Kirsty Cameron has designed costumes for vampires, a Samoan dwarf, Katherine Mansfield and a whale-riding girl. Best known for her work on a run of acclaimed films, she also writes and directs her own — films she hopes have “resonance and gravity”, which have been invited to festivals in Europe, Aotearoa and the United States. 

Cameron grew up in a converted sharemilker’s cottage in the Auckland suburb of Pakuranga — a cottage with walls lined with jute and grass paper (Kirsty’s mother is interior design tutor Nanette Cameron).

In 1983 Kirsty opened shop Vicious Fix in St Kevins Arcade, on K Road. Risk Unlimited soon followed, in central Auckland. After completing a fine arts degree at Elam, a love of clothes saw her styling photo shoots for Planet magazine. In her own artwork she was exploring video and installation. She also co-founded artist-run gallery Teststrip. 

In the early 90’s Cameron began working in short film, alongside future collaborators Niki Caro and editor Cushla DillonCameron would go on to style Caro’s documentary Footage, and was one of the many emerging talents cutting her teeth on Caro’s hour-long Montana Sunday Theatre drama Plain Tastes (plus another Montana drama — Overnight, which turned Cliff Curtis into a grungy rocker). Cameron would make her big screen debut on Caro's first feature Memory and Desire. She remembers it as "a profound experience that involved shooting in Tokyo, and having jerseys knitted in Mt Eden Women's prison".  

From the late 90s, big screen projects began to dominate. The one that travelled furthest was Niki Caro's second feature Whale Rider. Amidst the acclaim, Cameron won her first Costume Design gong at the 2003 NZ Film Awards.

In the same period she was both production and costume designer on Harry Sinclair’s The Price of Milk, which features colourful images of Danielle Cormack wandering the hills, trailing a long red sari. Cameron was also nominated for her costumes on both rite of passage tale Rain and drama Channelling Baby. Variety called Rain — set in and around a seaside cottage — “an evocative mood piece, enriched by gorgeous visuals”;  Meanwhile Cameron herself said of Channelling Baby: “it has guns, it has dogs, it has sex, it has stunts, it has Greek singers on ships. It has everything!”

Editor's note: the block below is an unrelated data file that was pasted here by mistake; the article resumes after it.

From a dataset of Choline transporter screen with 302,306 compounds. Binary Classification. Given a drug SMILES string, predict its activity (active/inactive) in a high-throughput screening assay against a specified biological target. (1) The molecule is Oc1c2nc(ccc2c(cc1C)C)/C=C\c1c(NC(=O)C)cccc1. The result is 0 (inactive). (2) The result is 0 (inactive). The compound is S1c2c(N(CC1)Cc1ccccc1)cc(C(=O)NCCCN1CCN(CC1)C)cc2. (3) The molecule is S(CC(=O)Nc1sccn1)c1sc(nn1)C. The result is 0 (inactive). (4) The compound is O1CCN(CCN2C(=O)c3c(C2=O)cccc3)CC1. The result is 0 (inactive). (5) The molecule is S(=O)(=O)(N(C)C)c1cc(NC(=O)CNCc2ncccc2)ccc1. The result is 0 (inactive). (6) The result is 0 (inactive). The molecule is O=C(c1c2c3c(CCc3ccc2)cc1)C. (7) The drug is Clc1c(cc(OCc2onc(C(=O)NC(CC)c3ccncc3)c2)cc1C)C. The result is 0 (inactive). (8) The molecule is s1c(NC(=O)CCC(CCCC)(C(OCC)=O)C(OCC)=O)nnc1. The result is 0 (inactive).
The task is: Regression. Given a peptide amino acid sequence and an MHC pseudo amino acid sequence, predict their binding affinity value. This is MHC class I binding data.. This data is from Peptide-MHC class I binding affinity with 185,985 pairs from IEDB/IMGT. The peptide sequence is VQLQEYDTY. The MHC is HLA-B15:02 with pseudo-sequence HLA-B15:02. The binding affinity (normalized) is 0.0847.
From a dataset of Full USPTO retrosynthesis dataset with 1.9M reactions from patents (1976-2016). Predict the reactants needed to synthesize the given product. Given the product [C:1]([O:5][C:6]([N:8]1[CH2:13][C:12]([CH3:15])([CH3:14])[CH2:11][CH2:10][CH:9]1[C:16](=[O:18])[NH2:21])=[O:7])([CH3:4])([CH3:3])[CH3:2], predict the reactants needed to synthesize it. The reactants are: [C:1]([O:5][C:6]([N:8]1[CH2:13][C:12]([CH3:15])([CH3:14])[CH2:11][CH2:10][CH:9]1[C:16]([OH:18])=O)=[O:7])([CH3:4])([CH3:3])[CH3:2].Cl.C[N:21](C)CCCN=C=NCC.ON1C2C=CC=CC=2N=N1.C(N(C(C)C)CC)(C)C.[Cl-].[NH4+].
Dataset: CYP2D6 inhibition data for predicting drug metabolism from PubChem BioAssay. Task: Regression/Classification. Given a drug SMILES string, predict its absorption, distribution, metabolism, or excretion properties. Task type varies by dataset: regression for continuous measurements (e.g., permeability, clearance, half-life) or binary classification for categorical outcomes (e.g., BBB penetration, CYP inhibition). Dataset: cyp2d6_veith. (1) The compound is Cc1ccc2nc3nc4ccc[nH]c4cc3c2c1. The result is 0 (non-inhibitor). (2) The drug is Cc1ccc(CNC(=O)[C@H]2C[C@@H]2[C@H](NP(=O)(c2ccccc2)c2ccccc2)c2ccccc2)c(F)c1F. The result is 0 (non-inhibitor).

Having costume designed Brad McGann's dreamlike short Possum, Cameron was invited to do the same on his first and only feature, the acclaimed In My Father’s Den (2004).

Glenn Standring's vampire tale Perfect Creature provided a rich challenge: an alternate New Zealand that incorporated a Gothic European look. Cameron's costume designs incorporated "aspects of World War 1 and the 30s of Paris and Germany — a sort of utilitarian austerity".The film's look of faded grandeur reminded her of Rio de Janeiro, where she'd worked on a commercial. 

Cameron followed the relatively big budget Perfect Creature by costume designing a quartet of films, variously examining the complications of family: Sundance-awardwinner No. 2, based around a Fijian family in Auckland; TV movie Piece of My Heart, whose then and now script featured costumes reflecting both the 60s, and the present day; misguided father tale The Hopes and Dreams of Gazza Snell, and After the Waterfall, about a man haunted by the death of his daughter.